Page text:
Allergic Rhinitis and Its Pathophysiology

According to the individual’s history, the pathophysiology of the illness includes the reaction of the woman’s body to some irritant. She has become sensitive to something in the environment, which, as a rule, does not cause any uncommon response in the human body. In the current case, the possible disease process is allergic rhinitis. Its usual symptoms include a runny nose, difficulty breathing, sneezing, and other reactions. These conditions are caused by IgE-mediated reactions to the substance that causes a response to an antigen when a person breathes it in (McCance & Huether, 2015). Apart from that, histamine receptors take part in the pathophysiology of this disease.

The evaluation questions that should be asked from the patient include queries about the first time she has started experiencing recurring colds. In addition, it is necessary to determine whether her parents have suffered from asthma or allergies and what were the triggers of these conditions (McCance & Huether, 2015). Also, it would be helpful to investigate if the woman experiences any asthma symptoms. The specialist should be knowledgeable whether the patient has pets and what is the nutrition regime of the woman to determine whether the allergy is triggered by reactions to animals or consumed foods. Moreover, it is reasonable to ask if the woman receives antihistamines.

Donna does not have an acute infection, which is indicated by assessment results. In particular, the patient is afebrile, and her other indications are normal. It can be assumed that she experiences a type I IgE hypersensitive reaction (Ferri, 2014). She claimed that such outbursts occur in spring and fall, which implies that she might be allergic to some antigen.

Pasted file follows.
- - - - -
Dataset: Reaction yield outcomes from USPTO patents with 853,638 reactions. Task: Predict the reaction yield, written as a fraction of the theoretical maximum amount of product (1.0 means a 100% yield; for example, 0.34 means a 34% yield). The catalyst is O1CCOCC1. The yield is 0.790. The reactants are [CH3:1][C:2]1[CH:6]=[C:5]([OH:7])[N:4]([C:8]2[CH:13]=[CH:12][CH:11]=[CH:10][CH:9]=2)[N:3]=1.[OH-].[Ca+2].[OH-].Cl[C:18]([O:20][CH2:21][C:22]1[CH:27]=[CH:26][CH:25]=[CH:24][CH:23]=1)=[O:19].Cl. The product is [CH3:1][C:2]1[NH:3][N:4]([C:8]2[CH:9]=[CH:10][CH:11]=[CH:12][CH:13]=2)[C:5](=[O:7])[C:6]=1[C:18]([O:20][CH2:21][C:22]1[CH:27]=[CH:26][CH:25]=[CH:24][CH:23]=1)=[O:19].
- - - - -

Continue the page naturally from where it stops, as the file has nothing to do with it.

Based on the assessment results and presumable diagnosis, it can be assumed that the woman can experience bronchial asthma as well. The hypersensitivity reaction, in this case, is linked to the mechanism of the disease. In particular, type I manifestation can be assumed (Ferri, 2014). In this process, IgE adheres to the cells filled with basophil granules.

References

Ferri, F. F. (2014). Ferri’s clinical advisor 2015: 5 books in 1. New York, NY: Elsevier.

McCance, K. L., & Huether, S. E. (2015). Pathophysiology: The biologic basis for disease in adults and children (7th ed.). New York, NY: Elsevier.